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3 officers suspended after arrest inquiry

A Hudson man, who was warned about being with an officer's girlfriend, is seeking damages after being arrested for theft despite a lack of evidence.

By ALEX LEARY, Times Staff Writer
© St. Petersburg Times
published April 16, 2003

PORT RICHEY -- The man approached William Griffin's car, parked outside the bar, and offered some advice.

"Dude, she's got a boyfriend," he told Griffin, who was seated next to a woman. "You're going to be in big trouble 'cause he's a cop."

But when it was all over, it was the Port Richey police officer who was in big trouble, along with his supervisor and a Pasco County sheriff's deputy.

And now the City of Port Richey and the Sheriff's Office could face a lawsuit from Griffin, 28, who asserts his rights were violated during the ordeal.

"You can't just go around doing what those guys did," Griffin's attorney, Howard Chappell of St. Petersburg, said Tuesday.

"You would think they would know better. The constitutional violations are just left and right, all over the place."

Chappell has notified the city and the Sheriff's Office that his client is seeking payment for damages.

The incident began early Aug. 24 outside Hurricane's Lounge on Ridge Road in New Port Richey.

Griffin met Jennifer Jacques, 23, at the bar and asked her if she wanted to go to his car and smoke marijuana, according to incident reports. (Jacques told investigators they were going for cigarettes.)

A while later, Steven Larner and a woman approached the car and issued the aforementioned warning, Griffin said. Larner, speaking to investigators, did not recall exactly what he said, only that he mentioned Jacques had a boyfriend. Larner is a friend of Jacques' boyfriend, James Ruland, a Port Richey police officer.

Griffin said he thought there would be a fight with Larner and got out of his car, a black Dodge Stratus. He then got back in and drove away.

"My purse," Jacques yelled. Griffin said he grabbed the purse and threw it out the window; Jacques said he dumped some items -- a cell phone and eye liner -- on the road but not the entire purse, which she said also contained the key to her Lincoln Navigator, makeup, a credit card and a video store card.

About 12:15 a.m., Larner called Ruland about the incident. Ruland was off duty at the time but called and got permission from then-Cpl. Ronald "Gene" Blythe to take a police car to investigate the matter in Hudson, which is out of his department's jurisdiction.

Using his police radio, Ruland called sheriff's deputy Ronald Heinemann and told him that his girlfriend's purse had been taken and that he wanted to get it back because some of the items in the purse belonged to him.

Traveling in separate cars, Ruland and Heinemann went to Griffin's home on Kitten Trail in Hudson. There they met Griffin's mother, Roslyn. She said her son was sleeping and went to wake him. While she did this, the officers walked in the front door, doing so without permission, the investigation found.

Incident reports indicate that when Griffin asked for an attorney, the officers said he would not need one. Heinemann handcuffed Griffin and led him outside, where Jacques was sitting in Ruland's vehicle. She identified Griffin and he was placed under arrest for theft.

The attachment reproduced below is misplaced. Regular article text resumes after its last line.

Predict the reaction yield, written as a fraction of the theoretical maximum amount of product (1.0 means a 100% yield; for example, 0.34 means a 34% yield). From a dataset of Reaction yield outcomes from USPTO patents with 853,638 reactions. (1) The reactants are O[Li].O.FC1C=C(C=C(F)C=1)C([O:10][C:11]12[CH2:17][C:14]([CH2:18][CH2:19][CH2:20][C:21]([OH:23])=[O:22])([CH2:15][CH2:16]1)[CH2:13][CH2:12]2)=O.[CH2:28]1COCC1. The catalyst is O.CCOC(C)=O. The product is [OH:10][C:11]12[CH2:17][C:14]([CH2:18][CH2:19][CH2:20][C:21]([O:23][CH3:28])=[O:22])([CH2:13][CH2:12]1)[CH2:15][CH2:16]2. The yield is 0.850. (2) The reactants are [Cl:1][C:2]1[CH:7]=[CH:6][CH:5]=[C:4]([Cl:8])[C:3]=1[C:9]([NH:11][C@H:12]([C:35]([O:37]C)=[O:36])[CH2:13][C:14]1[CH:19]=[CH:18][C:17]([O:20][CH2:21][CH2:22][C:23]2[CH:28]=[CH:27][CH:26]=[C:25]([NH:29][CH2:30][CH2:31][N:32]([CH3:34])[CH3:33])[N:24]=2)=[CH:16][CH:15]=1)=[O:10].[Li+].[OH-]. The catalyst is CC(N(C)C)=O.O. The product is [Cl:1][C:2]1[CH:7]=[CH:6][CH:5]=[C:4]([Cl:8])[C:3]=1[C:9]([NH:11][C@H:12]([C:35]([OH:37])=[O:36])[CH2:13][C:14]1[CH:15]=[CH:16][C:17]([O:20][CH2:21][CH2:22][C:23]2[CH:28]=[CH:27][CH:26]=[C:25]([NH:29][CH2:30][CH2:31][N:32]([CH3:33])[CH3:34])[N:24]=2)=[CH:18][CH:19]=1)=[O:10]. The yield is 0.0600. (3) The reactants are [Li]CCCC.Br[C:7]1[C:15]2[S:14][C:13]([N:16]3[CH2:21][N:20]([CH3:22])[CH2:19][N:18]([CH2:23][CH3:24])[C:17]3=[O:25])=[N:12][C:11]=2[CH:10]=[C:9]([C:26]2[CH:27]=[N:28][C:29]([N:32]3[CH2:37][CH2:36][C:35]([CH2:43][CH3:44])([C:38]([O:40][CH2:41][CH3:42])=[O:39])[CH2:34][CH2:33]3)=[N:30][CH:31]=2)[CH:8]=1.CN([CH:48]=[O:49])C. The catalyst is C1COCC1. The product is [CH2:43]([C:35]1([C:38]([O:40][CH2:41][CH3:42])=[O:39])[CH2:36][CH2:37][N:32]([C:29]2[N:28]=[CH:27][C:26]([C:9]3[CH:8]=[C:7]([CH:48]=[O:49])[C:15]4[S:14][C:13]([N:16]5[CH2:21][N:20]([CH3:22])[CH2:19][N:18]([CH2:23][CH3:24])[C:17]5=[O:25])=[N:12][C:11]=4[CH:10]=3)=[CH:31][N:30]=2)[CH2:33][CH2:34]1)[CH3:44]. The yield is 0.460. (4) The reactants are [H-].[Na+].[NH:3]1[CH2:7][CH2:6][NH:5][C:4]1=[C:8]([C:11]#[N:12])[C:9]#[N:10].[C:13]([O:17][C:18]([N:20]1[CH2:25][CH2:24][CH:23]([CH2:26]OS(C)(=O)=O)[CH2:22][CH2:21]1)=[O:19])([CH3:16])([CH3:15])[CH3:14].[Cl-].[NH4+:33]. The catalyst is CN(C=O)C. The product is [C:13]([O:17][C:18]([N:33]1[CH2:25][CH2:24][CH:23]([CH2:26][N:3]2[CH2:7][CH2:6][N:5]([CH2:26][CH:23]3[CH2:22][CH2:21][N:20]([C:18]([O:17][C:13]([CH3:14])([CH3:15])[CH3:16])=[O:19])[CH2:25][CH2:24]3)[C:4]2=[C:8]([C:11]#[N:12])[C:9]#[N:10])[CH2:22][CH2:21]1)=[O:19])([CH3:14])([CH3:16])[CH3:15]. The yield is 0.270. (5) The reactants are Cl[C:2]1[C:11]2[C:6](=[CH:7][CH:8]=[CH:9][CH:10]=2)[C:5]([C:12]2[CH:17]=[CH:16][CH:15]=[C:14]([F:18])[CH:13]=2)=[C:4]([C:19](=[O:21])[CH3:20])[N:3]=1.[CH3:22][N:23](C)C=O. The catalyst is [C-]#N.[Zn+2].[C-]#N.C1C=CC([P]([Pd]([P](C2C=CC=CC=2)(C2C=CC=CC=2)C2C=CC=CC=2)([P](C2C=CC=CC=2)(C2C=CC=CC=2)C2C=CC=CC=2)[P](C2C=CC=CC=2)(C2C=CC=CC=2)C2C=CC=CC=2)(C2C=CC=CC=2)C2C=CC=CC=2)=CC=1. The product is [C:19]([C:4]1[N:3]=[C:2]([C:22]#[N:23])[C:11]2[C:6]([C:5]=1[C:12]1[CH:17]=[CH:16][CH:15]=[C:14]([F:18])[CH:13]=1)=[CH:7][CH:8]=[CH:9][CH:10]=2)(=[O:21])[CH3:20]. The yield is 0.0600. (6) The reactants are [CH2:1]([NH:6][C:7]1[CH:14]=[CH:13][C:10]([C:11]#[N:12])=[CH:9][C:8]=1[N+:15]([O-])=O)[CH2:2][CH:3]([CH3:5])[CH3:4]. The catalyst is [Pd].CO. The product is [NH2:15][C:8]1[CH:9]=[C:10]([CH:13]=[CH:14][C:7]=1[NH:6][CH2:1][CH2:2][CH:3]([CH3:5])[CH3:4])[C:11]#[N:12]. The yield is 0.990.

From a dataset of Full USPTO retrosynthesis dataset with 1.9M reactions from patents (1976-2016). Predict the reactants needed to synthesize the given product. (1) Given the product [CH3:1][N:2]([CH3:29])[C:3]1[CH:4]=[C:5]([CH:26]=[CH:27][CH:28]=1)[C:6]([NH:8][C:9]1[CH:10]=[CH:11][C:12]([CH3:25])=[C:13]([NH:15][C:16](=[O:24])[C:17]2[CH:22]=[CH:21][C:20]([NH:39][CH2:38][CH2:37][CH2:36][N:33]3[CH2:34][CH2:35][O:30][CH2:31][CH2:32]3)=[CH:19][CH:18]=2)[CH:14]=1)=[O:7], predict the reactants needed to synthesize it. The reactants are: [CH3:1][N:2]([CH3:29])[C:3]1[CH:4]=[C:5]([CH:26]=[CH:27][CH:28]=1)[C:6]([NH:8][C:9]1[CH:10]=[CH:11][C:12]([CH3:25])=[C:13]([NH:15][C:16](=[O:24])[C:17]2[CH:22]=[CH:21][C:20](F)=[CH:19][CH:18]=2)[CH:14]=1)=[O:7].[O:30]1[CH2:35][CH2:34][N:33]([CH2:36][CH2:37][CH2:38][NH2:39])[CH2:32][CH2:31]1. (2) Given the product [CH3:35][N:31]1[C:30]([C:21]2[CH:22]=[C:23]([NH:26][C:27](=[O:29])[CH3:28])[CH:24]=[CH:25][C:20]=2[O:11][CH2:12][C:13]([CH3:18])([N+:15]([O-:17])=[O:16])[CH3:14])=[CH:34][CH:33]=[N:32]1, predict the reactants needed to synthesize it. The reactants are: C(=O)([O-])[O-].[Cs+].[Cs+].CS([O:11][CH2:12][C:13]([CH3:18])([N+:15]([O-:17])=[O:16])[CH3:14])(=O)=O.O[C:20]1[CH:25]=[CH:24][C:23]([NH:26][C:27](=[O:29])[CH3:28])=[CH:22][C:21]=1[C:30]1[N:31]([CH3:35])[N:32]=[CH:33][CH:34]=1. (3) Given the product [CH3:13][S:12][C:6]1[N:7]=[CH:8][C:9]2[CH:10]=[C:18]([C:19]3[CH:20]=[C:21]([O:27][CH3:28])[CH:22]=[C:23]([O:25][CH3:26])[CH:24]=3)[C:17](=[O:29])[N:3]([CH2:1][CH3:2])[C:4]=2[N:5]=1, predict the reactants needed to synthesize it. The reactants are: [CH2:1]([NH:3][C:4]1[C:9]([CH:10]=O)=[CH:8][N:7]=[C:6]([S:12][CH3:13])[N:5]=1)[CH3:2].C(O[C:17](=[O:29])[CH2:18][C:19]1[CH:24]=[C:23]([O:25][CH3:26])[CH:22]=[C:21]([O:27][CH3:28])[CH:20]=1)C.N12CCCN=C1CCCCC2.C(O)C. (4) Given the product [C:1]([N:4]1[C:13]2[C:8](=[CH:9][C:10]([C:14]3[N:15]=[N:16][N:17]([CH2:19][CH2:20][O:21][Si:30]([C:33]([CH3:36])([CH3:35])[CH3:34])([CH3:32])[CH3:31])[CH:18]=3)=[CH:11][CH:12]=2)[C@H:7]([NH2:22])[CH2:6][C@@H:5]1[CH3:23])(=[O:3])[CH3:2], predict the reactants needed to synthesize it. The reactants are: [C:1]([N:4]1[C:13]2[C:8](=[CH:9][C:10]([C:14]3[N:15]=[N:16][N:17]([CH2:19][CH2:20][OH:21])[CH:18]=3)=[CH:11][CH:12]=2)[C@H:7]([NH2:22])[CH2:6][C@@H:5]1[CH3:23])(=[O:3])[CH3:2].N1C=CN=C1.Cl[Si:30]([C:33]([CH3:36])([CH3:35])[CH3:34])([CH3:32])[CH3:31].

Although Heinemann made the arrest, he did not take Griffin to the sheriff's West Operations Center in New Port Richey, the reports said. His shift was ending so he asked Ruland to make the drive. Ruland obliged -- with his girlfriend in the front seat.

Heinemann eventually showed up at the operations center, explaining he forgot to turn in a gun. After consulting with other deputies, he determined that without stolen property, he could not make a case against Griffin. He had Griffin released and drove him home.

A few days later, Griffin and his mother arrived at the Port Richey Police Department and filed complaints, touching off internal investigations that resulted in suspensions for all three officers involved.

Heinemann, 31, was suspended seven days without pay. He was cited for entering the Griffin home without permission, a violation of arrest procedures, for telling Griffin he did not need an attorney and for making a misdemeanor theft arrest that did not meet the criteria for a warrantless arrest.

Ruland, 27, was suspended five days without pay, though Chief Bill Downs allowed the time to be deducted from accrued compensatory time. He was reprimanded for negligence and for involving himself in a case in which he had personal stake. He also violated department policy by allowing his girlfriend to ride in the car during an investigation.

Blythe, 58, was suspended 71/2 days without pay, with the hours deducted from accrued compensatory time. He was reprimanded for failing to provide proper supervision by giving Ruland permission to leave city jurisdiction to investigate the missing purse.

Ruland and Blythe declined comment Tuesday. Downs also declined, citing possible legal action. Heinemann could not be reached.

The Port Richey suspensions were handed down March 10, following the Sheriff's Office investigation. In the meantime, Griffin's attorney has been building the case.

"It's scary in this day in age that a police officer could do something like that," Chappell said Tuesday.

-- Alex Leary can be reached in west Pasco at 869-6247, or toll-free at 1-800-333-7505, ext. 6247. His e-mail address is .

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